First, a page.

• The overweight spend more on processed and pre-packaged meats, starchy, convenience and indulgent foods.

  • In households with overweight children, members are less likely to eat the daily recommendation of five or more servings of fruits and vegetables, and more likely to eat fast and indulgent foods most days.

  • Both normal and overweight adults tend to be concerned with trans-fatty acids, genetically modified ingredients, preservatives and additives in food. Yet the overweight are uneducated about eating or shopping.

    The household matriarch is a powerful influence. If mom gets diabetes, for example, the whole household eats differently as compared to if dad is diabetic; in that case, there is a special meal just for him. Concerns about weight will drive certain eating and product trends, Doyle predicts. (See “Predicted Trends” chart.)

    Resulting product development opportunities that were identified include gourmet nutrition; smaller yet satisfying portions of higher quality food; leveraging food science advances; and addressing health and wellness, not just calories and carbs.

    Consumer Perceptions, Industry Opportunities

    Reporting on consumer health, wellness and weight control views, Harvey Hartman, the Hartman Group (Bellevue, Wash.) stated, “It's a myth that consumers are concerned about obesity, influenced by media images or evaluate their weight using BMI (Body Mass Index).” Instead, the realities are that most consumers:

  • Think they are doing O.K., that their weight is perfectly normal and average and feel good about themselves,

  • Are ambivalent about how to manage their weight,

  • Are influenced by social networks--friends and relatives--to decide when it is time to lose or gain weight,

  • Assess their weight by the mirror and photographs or events such as reunions or weddings, and

  • Tend to think it's not an issue as long as they are healthy.

    While consumers demonstrate their awareness of the supposed connection between excess weight and health risks, most do not perceive themselves at risk until they get heavier; a connection is not made until it happens to them or someone else. They, however, do not blame manufacturers and retailers for the “obesity problem” but see it entirely as an issue of personal responsibility and are motivated to lose weight by the desire “to look better” (more than health concerns).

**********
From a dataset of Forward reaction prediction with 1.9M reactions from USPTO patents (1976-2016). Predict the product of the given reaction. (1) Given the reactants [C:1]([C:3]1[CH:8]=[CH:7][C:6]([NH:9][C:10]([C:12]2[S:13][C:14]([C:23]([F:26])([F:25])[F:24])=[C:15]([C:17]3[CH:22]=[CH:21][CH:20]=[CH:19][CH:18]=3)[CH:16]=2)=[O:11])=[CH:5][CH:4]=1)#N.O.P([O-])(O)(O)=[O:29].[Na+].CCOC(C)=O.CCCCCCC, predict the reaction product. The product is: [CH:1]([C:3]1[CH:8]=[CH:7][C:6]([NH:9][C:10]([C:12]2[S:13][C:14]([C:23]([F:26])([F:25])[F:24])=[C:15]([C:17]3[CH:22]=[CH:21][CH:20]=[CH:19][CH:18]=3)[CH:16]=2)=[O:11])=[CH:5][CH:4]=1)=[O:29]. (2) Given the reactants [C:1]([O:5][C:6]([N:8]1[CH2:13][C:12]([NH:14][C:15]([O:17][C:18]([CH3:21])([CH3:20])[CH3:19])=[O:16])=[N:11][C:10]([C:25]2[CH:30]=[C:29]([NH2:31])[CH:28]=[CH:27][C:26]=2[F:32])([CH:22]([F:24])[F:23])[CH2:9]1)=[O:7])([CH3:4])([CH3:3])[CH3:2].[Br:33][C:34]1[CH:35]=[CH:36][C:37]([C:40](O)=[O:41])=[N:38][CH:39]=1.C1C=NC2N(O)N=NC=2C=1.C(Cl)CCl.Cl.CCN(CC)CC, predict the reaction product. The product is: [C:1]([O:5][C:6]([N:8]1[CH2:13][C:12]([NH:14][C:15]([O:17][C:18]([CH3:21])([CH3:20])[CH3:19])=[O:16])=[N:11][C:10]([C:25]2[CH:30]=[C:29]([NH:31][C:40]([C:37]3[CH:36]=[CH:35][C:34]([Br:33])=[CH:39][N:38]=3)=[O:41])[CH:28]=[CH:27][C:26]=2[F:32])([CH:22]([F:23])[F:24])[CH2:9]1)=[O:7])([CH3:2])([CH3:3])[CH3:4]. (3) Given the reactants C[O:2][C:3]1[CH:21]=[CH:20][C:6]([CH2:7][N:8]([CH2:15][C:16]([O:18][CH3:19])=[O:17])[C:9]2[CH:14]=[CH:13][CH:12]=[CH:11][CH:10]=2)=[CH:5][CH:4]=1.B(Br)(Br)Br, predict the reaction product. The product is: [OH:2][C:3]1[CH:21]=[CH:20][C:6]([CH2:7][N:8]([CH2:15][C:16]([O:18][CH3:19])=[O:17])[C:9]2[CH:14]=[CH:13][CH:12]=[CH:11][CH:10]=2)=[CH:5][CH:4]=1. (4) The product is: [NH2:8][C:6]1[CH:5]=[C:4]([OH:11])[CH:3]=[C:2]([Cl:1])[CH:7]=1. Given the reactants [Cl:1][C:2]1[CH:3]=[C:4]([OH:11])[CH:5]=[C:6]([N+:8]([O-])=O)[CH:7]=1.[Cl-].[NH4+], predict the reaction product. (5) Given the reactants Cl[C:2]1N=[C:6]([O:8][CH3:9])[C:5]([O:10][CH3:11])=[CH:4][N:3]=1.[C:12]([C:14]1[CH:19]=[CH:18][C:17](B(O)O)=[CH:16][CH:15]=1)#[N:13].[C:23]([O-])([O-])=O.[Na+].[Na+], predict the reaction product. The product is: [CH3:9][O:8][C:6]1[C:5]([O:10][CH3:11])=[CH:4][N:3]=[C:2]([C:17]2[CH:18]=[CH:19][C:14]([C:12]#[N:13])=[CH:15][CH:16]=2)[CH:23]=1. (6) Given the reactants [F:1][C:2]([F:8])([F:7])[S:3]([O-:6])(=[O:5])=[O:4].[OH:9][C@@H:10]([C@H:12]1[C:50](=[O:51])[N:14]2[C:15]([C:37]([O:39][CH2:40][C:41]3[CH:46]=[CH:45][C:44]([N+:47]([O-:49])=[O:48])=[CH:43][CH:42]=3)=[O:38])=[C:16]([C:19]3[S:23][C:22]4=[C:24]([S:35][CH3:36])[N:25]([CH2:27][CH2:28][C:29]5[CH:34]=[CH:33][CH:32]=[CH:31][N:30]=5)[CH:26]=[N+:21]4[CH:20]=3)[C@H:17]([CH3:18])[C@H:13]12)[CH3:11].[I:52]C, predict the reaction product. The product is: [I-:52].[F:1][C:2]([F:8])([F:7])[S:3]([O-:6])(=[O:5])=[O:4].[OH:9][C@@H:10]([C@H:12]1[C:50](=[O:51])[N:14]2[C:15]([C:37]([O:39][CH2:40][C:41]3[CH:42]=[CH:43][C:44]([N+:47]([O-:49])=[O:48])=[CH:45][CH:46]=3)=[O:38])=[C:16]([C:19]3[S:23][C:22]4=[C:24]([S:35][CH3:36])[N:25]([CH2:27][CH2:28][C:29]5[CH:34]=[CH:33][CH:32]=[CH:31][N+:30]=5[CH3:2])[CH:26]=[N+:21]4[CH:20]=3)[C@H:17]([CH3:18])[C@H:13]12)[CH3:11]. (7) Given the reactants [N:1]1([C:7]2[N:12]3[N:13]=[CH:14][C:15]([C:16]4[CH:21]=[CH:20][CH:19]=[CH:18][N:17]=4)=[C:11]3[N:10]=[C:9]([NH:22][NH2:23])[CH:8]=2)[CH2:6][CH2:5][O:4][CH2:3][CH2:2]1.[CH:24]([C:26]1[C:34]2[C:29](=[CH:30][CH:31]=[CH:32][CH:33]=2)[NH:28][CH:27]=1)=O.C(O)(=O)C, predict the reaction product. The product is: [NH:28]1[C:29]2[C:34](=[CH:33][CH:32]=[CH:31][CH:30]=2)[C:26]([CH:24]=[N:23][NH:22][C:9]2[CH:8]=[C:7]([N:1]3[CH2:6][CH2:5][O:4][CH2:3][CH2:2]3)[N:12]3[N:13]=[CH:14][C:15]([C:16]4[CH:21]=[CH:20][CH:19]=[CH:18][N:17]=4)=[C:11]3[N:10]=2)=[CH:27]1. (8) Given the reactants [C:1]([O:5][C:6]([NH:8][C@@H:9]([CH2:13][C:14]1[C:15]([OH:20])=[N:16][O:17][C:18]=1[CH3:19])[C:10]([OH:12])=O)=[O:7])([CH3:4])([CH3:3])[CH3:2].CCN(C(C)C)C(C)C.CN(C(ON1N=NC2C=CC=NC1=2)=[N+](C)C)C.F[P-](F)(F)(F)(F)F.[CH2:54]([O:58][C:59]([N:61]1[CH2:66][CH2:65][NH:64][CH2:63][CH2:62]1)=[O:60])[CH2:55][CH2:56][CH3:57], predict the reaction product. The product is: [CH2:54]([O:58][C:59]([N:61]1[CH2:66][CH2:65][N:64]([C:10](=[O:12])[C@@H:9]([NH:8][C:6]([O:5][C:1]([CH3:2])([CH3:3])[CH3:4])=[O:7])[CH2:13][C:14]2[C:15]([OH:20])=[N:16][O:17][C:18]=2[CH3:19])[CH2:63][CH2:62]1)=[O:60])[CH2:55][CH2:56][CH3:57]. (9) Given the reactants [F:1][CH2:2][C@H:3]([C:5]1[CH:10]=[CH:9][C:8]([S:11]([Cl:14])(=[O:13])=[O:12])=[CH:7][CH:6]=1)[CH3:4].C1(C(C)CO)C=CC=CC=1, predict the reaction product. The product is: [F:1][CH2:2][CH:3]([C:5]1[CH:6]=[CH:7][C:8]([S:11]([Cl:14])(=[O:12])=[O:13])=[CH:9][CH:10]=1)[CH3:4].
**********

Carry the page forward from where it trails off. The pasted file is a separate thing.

Rather than changing or reducing their food intake, they are most likely to cite physical activity as the method they initially pursue, seeing exercise as a simpler solution because food is complicated with such considerations as labeling and portion sizes. Instead of being told how to eat, they want options for indulgent as well as healthy foods--fresh, balanced, authentic and “homemade”; convenient and easy to prepare. Their diet of choice is moderation as a guiding principle and making small rather than drastic changes over the long-term, for example, “cutting back here and there” in accordance to how they “feel”.

    Snacking tends to be done alone, indicative of an obesity caused by a socio-cultural eating pattern. Because snacking behavior is largely “invisible” to consumers, marketing snacks that rely solely or primarily on low-fat, low-carb or low-calorie attributes is difficult. Consumers also find eating at home to be an important means of control; weight management strategies dependent upon personal choice and discipline become much more difficult to implement when eating out.

    Confused and overwhelmed amidst an overload of news and advice, consumers want information that is specific to their needs, provided by an independent third party source. They find tangible and portable sources that are easy and convenient to access repeatedly--such as books, magazines and television--most useful. They also desire “shared experiences”--a means to meet others with similar lifestyles and weight control goals, (like a company website as a “community meeting place” for consumers to dialogue with one another).

    Emerging opportunities for industry include offering better solutions for serving sizes such as pre-divided or individually wrapped portions within each package, and positioning products to evoke notions of food as crucial elements of meals consumed at tables, rather than individual food items consumed in isolation.

    “Companies need to create worlds, experiences, communities,” Hartman concluded, citing Trader Joe's, Whole Foods and Starbucks as examples.

    Predicted Trends

    • Healthier eating away from home
    • Food functionality by disease state
    • Integrated health & wellness branding & positioning
    • Age-specific opportunities
    • Organic-/soy-/ingredient-driven choices

    Source: IRI, Healthcare Solutions Group

    Label Considerations to Come?

    • Regulating “Low and Net Carb” claims
    • Re-evaluating serving/portion sizes and calorie labeling within the Nutrition Facts panel
    • Revisiting claims about calories and possibly energy density and activity--i.e. “one cookie equals 200 steps”
    • Coding systems, symbols and nutritional categories to identify products
    • Foodservice menu information
    • Labeling compliance enforcement for more accuracy

    Source: Nancy Child, St. Joseph's University